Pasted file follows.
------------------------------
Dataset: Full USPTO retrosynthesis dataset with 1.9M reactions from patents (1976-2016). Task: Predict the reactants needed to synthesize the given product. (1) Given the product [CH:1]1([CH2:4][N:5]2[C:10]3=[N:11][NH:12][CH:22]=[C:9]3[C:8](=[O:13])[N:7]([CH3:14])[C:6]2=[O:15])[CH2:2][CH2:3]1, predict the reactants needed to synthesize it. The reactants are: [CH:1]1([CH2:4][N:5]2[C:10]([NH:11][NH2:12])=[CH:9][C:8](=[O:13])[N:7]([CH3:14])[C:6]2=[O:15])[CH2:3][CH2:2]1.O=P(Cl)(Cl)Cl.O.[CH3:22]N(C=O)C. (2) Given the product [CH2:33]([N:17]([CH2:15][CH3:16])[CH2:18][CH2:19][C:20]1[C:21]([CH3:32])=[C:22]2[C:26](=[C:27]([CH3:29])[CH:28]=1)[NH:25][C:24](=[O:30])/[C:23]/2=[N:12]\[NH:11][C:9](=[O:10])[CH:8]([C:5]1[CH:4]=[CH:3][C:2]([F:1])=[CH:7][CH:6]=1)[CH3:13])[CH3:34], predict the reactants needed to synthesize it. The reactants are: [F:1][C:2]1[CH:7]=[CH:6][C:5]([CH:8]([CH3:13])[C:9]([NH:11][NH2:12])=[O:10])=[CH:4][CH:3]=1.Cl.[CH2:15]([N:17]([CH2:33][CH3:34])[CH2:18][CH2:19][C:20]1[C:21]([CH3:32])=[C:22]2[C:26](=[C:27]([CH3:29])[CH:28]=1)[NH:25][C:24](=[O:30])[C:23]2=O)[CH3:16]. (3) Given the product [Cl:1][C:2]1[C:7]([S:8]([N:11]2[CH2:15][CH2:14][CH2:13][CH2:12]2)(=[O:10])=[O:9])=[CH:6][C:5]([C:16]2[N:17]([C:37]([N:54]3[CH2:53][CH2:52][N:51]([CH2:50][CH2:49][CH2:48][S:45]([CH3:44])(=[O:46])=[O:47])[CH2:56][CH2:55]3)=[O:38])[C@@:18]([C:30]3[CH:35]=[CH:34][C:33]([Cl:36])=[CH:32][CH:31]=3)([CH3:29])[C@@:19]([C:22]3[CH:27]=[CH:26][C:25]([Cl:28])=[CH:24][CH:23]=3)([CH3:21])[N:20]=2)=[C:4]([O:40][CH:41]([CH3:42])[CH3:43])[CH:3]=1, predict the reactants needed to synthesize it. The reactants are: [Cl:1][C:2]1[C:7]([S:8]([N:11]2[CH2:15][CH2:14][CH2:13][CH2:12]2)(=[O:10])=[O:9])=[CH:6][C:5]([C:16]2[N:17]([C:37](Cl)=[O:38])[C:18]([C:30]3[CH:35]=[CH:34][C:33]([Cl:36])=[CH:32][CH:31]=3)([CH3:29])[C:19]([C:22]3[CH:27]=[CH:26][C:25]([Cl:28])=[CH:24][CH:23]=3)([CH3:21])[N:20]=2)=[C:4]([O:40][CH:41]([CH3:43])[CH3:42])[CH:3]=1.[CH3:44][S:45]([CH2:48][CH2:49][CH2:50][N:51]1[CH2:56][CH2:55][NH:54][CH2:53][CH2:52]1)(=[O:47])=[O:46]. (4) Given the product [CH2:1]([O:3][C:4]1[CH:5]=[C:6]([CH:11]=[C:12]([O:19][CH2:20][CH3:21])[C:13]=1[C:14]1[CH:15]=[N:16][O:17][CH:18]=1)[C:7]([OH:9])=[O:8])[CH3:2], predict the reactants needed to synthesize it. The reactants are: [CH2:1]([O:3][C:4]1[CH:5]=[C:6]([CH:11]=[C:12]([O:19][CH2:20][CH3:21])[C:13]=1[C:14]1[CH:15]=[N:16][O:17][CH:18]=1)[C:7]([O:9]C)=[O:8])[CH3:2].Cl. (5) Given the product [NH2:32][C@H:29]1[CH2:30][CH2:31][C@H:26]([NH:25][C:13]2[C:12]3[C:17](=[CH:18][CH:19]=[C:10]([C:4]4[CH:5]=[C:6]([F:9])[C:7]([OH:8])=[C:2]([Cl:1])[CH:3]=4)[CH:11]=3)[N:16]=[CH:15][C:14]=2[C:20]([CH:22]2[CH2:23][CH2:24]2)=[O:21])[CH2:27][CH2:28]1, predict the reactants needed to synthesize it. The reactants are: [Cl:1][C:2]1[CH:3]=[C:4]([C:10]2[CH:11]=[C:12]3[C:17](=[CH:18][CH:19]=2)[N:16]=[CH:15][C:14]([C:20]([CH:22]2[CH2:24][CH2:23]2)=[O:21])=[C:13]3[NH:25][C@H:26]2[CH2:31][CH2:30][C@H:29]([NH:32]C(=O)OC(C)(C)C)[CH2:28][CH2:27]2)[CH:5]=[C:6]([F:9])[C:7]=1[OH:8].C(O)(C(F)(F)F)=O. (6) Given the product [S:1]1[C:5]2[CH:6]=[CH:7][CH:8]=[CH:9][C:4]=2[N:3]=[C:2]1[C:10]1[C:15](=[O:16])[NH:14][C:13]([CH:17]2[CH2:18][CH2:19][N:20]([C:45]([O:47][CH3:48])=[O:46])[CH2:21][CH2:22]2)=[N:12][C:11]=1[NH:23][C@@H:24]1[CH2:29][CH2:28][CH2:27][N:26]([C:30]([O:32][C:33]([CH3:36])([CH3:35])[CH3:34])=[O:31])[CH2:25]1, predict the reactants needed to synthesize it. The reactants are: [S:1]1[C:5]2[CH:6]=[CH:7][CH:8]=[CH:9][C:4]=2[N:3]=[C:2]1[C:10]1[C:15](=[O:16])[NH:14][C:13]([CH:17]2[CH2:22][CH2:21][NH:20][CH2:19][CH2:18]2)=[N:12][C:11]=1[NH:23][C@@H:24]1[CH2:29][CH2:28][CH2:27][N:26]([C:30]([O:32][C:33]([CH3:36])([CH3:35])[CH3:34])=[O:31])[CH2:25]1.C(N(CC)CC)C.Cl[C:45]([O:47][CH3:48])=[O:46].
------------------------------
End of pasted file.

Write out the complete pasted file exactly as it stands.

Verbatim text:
Dataset: Full USPTO retrosynthesis dataset with 1.9M reactions from patents (1976-2016). Task: Predict the reactants needed to synthesize the given product. (1) Given the product [CH:1]1([CH2:4][N:5]2[C:10]3=[N:11][NH:12][CH:22]=[C:9]3[C:8](=[O:13])[N:7]([CH3:14])[C:6]2=[O:15])[CH2:2][CH2:3]1, predict the reactants needed to synthesize it. The reactants are: [CH:1]1([CH2:4][N:5]2[C:10]([NH:11][NH2:12])=[CH:9][C:8](=[O:13])[N:7]([CH3:14])[C:6]2=[O:15])[CH2:3][CH2:2]1.O=P(Cl)(Cl)Cl.O.[CH3:22]N(C=O)C. (2) Given the product [CH2:33]([N:17]([CH2:15][CH3:16])[CH2:18][CH2:19][C:20]1[C:21]([CH3:32])=[C:22]2[C:26](=[C:27]([CH3:29])[CH:28]=1)[NH:25][C:24](=[O:30])/[C:23]/2=[N:12]\[NH:11][C:9](=[O:10])[CH:8]([C:5]1[CH:4]=[CH:3][C:2]([F:1])=[CH:7][CH:6]=1)[CH3:13])[CH3:34], predict the reactants needed to synthesize it. The reactants are: [F:1][C:2]1[CH:7]=[CH:6][C:5]([CH:8]([CH3:13])[C:9]([NH:11][NH2:12])=[O:10])=[CH:4][CH:3]=1.Cl.[CH2:15]([N:17]([CH2:33][CH3:34])[CH2:18][CH2:19][C:20]1[C:21]([CH3:32])=[C:22]2[C:26](=[C:27]([CH3:29])[CH:28]=1)[NH:25][C:24](=[O:30])[C:23]2=O)[CH3:16]. (3) Given the product [Cl:1][C:2]1[C:7]([S:8]([N:11]2[CH2:15][CH2:14][CH2:13][CH2:12]2)(=[O:10])=[O:9])=[CH:6][C:5]([C:16]2[N:17]([C:37]([N:54]3[CH2:53][CH2:52][N:51]([CH2:50][CH2:49][CH2:48][S:45]([CH3:44])(=[O:46])=[O:47])[CH2:56][CH2:55]3)=[O:38])[C@@:18]([C:30]3[CH:35]=[CH:34][C:33]([Cl:36])=[CH:32][CH:31]=3)([CH3:29])[C@@:19]([C:22]3[CH:27]=[CH:26][C:25]([Cl:28])=[CH:24][CH:23]=3)([CH3:21])[N:20]=2)=[C:4]([O:40][CH:41]([CH3:42])[CH3:43])[CH:3]=1, predict the reactants needed to synthesize it. The reactants are: [Cl:1][C:2]1[C:7]([S:8]([N:11]2[CH2:15][CH2:14][CH2:13][CH2:12]2)(=[O:10])=[O:9])=[CH:6][C:5]([C:16]2[N:17]([C:37](Cl)=[O:38])[C:18]([C:30]3[CH:35]=[CH:34][C:33]([Cl:36])=[CH:32][CH:31]=3)([CH3:29])[C:19]([C:22]3[CH:27]=[CH:26][C:25]([Cl:28])=[CH:24][CH:23]=3)([CH3:21])[N:20]=2)=[C:4]([O:40][CH:41]([CH3:43])[CH3:42])[CH:3]=1.[CH3:44][S:45]([CH2:48][CH2:49][CH2:50][N:51]1[CH2:56][CH2:55][NH:54][CH2:53][CH2:52]1)(=[O:47])=[O:46]. (4) Given the product [CH2:1]([O:3][C:4]1[CH:5]=[C:6]([CH:11]=[C:12]([O:19][CH2:20][CH3:21])[C:13]=1[C:14]1[CH:15]=[N:16][O:17][CH:18]=1)[C:7]([OH:9])=[O:8])[CH3:2], predict the reactants needed to synthesize it. The reactants are: [CH2:1]([O:3][C:4]1[CH:5]=[C:6]([CH:11]=[C:12]([O:19][CH2:20][CH3:21])[C:13]=1[C:14]1[CH:15]=[N:16][O:17][CH:18]=1)[C:7]([O:9]C)=[O:8])[CH3:2].Cl. (5) Given the product [NH2:32][C@H:29]1[CH2:30][CH2:31][C@H:26]([NH:25][C:13]2[C:12]3[C:17](=[CH:18][CH:19]=[C:10]([C:4]4[CH:5]=[C:6]([F:9])[C:7]([OH:8])=[C:2]([Cl:1])[CH:3]=4)[CH:11]=3)[N:16]=[CH:15][C:14]=2[C:20]([CH:22]2[CH2:23][CH2:24]2)=[O:21])[CH2:27][CH2:28]1, predict the reactants needed to synthesize it. The reactants are: [Cl:1][C:2]1[CH:3]=[C:4]([C:10]2[CH:11]=[C:12]3[C:17](=[CH:18][CH:19]=2)[N:16]=[CH:15][C:14]([C:20]([CH:22]2[CH2:24][CH2:23]2)=[O:21])=[C:13]3[NH:25][C@H:26]2[CH2:31][CH2:30][C@H:29]([NH:32]C(=O)OC(C)(C)C)[CH2:28][CH2:27]2)[CH:5]=[C:6]([F:9])[C:7]=1[OH:8].C(O)(C(F)(F)F)=O. (6) Given the product [S:1]1[C:5]2[CH:6]=[CH:7][CH:8]=[CH:9][C:4]=2[N:3]=[C:2]1[C:10]1[C:15](=[O:16])[NH:14][C:13]([CH:17]2[CH2:18][CH2:19][N:20]([C:45]([O:47][CH3:48])=[O:46])[CH2:21][CH2:22]2)=[N:12][C:11]=1[NH:23][C@@H:24]1[CH2:29][CH2:28][CH2:27][N:26]([C:30]([O:32][C:33]([CH3:36])([CH3:35])[CH3:34])=[O:31])[CH2:25]1, predict the reactants needed to synthesize it. The reactants are: [S:1]1[C:5]2[CH:6]=[CH:7][CH:8]=[CH:9][C:4]=2[N:3]=[C:2]1[C:10]1[C:15](=[O:16])[NH:14][C:13]([CH:17]2[CH2:22][CH2:21][NH:20][CH2:19][CH2:18]2)=[N:12][C:11]=1[NH:23][C@@H:24]1[CH2:29][CH2:28][CH2:27][N:26]([C:30]([O:32][C:33]([CH3:36])([CH3:35])[CH3:34])=[O:31])[CH2:25]1.C(N(CC)CC)C.Cl[C:45]([O:47][CH3:48])=[O:46].